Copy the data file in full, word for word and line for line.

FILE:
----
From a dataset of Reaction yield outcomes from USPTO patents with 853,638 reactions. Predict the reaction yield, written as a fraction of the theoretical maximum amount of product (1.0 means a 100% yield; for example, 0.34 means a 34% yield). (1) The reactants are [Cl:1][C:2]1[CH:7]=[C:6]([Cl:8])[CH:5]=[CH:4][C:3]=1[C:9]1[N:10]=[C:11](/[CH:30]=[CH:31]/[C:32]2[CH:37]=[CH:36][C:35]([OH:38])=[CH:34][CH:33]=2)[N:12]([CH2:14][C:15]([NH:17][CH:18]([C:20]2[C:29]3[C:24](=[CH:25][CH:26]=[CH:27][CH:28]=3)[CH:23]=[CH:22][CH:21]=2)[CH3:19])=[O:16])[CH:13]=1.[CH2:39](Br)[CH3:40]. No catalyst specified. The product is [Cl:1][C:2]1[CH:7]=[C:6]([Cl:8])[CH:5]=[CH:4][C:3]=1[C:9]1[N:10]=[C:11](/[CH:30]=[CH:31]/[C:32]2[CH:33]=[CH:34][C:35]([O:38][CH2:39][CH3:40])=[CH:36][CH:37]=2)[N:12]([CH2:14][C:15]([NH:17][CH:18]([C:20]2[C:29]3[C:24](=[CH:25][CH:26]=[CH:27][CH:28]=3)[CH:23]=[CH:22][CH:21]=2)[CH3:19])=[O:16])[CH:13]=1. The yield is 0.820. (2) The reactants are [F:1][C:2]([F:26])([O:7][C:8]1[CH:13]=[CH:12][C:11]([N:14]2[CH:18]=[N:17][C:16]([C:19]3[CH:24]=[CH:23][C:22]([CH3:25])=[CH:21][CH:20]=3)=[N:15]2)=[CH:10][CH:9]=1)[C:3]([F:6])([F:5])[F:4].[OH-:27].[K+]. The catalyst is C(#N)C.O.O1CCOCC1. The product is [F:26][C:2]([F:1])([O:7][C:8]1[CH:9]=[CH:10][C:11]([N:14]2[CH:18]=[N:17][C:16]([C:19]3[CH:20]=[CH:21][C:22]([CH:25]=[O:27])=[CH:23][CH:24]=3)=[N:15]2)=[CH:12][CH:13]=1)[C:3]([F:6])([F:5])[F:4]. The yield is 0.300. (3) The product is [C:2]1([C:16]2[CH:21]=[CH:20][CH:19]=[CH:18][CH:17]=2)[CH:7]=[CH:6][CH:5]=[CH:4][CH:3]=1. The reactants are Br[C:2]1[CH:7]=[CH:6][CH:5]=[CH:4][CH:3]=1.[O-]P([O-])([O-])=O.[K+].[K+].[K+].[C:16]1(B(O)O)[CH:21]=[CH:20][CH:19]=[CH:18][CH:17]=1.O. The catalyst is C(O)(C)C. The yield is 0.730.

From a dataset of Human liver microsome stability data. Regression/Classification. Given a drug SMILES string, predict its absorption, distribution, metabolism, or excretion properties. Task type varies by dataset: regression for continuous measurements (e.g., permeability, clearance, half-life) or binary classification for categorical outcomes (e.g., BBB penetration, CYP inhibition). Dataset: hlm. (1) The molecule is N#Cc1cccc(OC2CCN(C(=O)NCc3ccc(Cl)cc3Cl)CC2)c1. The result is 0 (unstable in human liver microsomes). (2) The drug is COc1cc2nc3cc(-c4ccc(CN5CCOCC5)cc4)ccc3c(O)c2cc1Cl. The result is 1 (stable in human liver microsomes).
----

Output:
From a dataset of Reaction yield outcomes from USPTO patents with 853,638 reactions. Predict the reaction yield, written as a fraction of the theoretical maximum amount of product (1.0 means a 100% yield; for example, 0.34 means a 34% yield). (1) The reactants are [Cl:1][C:2]1[CH:7]=[C:6]([Cl:8])[CH:5]=[CH:4][C:3]=1[C:9]1[N:10]=[C:11](/[CH:30]=[CH:31]/[C:32]2[CH:37]=[CH:36][C:35]([OH:38])=[CH:34][CH:33]=2)[N:12]([CH2:14][C:15]([NH:17][CH:18]([C:20]2[C:29]3[C:24](=[CH:25][CH:26]=[CH:27][CH:28]=3)[CH:23]=[CH:22][CH:21]=2)[CH3:19])=[O:16])[CH:13]=1.[CH2:39](Br)[CH3:40]. No catalyst specified. The product is [Cl:1][C:2]1[CH:7]=[C:6]([Cl:8])[CH:5]=[CH:4][C:3]=1[C:9]1[N:10]=[C:11](/[CH:30]=[CH:31]/[C:32]2[CH:33]=[CH:34][C:35]([O:38][CH2:39][CH3:40])=[CH:36][CH:37]=2)[N:12]([CH2:14][C:15]([NH:17][CH:18]([C:20]2[C:29]3[C:24](=[CH:25][CH:26]=[CH:27][CH:28]=3)[CH:23]=[CH:22][CH:21]=2)[CH3:19])=[O:16])[CH:13]=1. The yield is 0.820. (2) The reactants are [F:1][C:2]([F:26])([O:7][C:8]1[CH:13]=[CH:12][C:11]([N:14]2[CH:18]=[N:17][C:16]([C:19]3[CH:24]=[CH:23][C:22]([CH3:25])=[CH:21][CH:20]=3)=[N:15]2)=[CH:10][CH:9]=1)[C:3]([F:6])([F:5])[F:4].[OH-:27].[K+]. The catalyst is C(#N)C.O.O1CCOCC1. The product is [F:26][C:2]([F:1])([O:7][C:8]1[CH:9]=[CH:10][C:11]([N:14]2[CH:18]=[N:17][C:16]([C:19]3[CH:20]=[CH:21][C:22]([CH:25]=[O:27])=[CH:23][CH:24]=3)=[N:15]2)=[CH:12][CH:13]=1)[C:3]([F:6])([F:5])[F:4]. The yield is 0.300. (3) The product is [C:2]1([C:16]2[CH:21]=[CH:20][CH:19]=[CH:18][CH:17]=2)[CH:7]=[CH:6][CH:5]=[CH:4][CH:3]=1. The reactants are Br[C:2]1[CH:7]=[CH:6][CH:5]=[CH:4][CH:3]=1.[O-]P([O-])([O-])=O.[K+].[K+].[K+].[C:16]1(B(O)O)[CH:21]=[CH:20][CH:19]=[CH:18][CH:17]=1.O. The catalyst is C(O)(C)C. The yield is 0.730.

From a dataset of Human liver microsome stability data. Regression/Classification. Given a drug SMILES string, predict its absorption, distribution, metabolism, or excretion properties. Task type varies by dataset: regression for continuous measurements (e.g., permeability, clearance, half-life) or binary classification for categorical outcomes (e.g., BBB penetration, CYP inhibition). Dataset: hlm. (1) The molecule is N#Cc1cccc(OC2CCN(C(=O)NCc3ccc(Cl)cc3Cl)CC2)c1. The result is 0 (unstable in human liver microsomes). (2) The drug is COc1cc2nc3cc(-c4ccc(CN5CCOCC5)cc4)ccc3c(O)c2cc1Cl. The result is 1 (stable in human liver microsomes).